The Vestiges of Darwin’s Sexism

Darwin, the impassioned abolitionist, went to a lot of trouble to disabuse himself of the possibility of errors in his evolutionary inferences, so I suspect he would be a bit defensive, maybe even embarrassed now, about his sexism. His discussion of women in The Descent of Man and Selection in Relation to Sex seemed to some women readers even in the 1870s suspiciously Victorian and prudish, being not so much about evolved traits but more like wishful thinking about the nature of women. Perhaps his yet unpublished letters or other notes contain tidbits about his thoughts about those 19th century “Darwinian feminists” who turned the tide, and used the new evolutionary ideas to promote women’s suffrage and women’s economic independence. I hope that under the influence of the 20th and 21st century’s “feminist evolutionists” – who construct out of feminist rallying-cries testable hypothetical-deductive Darwinian selection hypotheses that they then test or encourage others to test – that Darwin would by now be delightfully reconstructed – with no vestiges of sexism. I hope that Darwin would today delight in and celebrate the evolution of powerful, independent, competent, competitive, and cooperative females. I hope that Darwin would be more fascinated than chagrined by the ideas and data that show that as variable as each unique female is, they prefer as mates those unique partners with whom they would produce the healthiest offspring, something that it turns out, males do too.   I even imagine that a surprised and reconstructed Darwin, rather than rolling over in his grave at liberated female flies, fish, ducks, mice and people would find satisfaction in the evolution of females (and males) who produce sets of progeny with multiple sex partners and who thereby enhance the odds that their lineages persist and endure in the face of pathogenic challenge.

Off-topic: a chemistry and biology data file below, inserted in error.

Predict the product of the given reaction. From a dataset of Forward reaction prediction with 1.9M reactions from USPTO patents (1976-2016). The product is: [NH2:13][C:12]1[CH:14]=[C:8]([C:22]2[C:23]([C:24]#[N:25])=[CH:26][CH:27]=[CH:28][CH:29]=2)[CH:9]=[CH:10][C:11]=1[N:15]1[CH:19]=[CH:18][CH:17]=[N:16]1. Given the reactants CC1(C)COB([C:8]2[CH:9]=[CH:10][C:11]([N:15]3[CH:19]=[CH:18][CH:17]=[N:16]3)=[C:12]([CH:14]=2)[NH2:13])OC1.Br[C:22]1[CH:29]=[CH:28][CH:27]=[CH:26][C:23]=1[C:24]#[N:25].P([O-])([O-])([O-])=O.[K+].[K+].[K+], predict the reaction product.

Patricia Adair GowatyDistinguished Professor, Ecology and Evolutionary Biology, UCLA and Institute of the Environment and Sustainability, UCLA Affiliated Scientist, Smithsonian Tropical Research Institute Distinguished Research Professor Emerita, University of Georgia. Author of Feminism and Evolutionary Biology: Boundaries, Intersections and Frontiers. (citations available on request )

What Would Darwin Think About Modern Darwinism? | The Evolution Institute.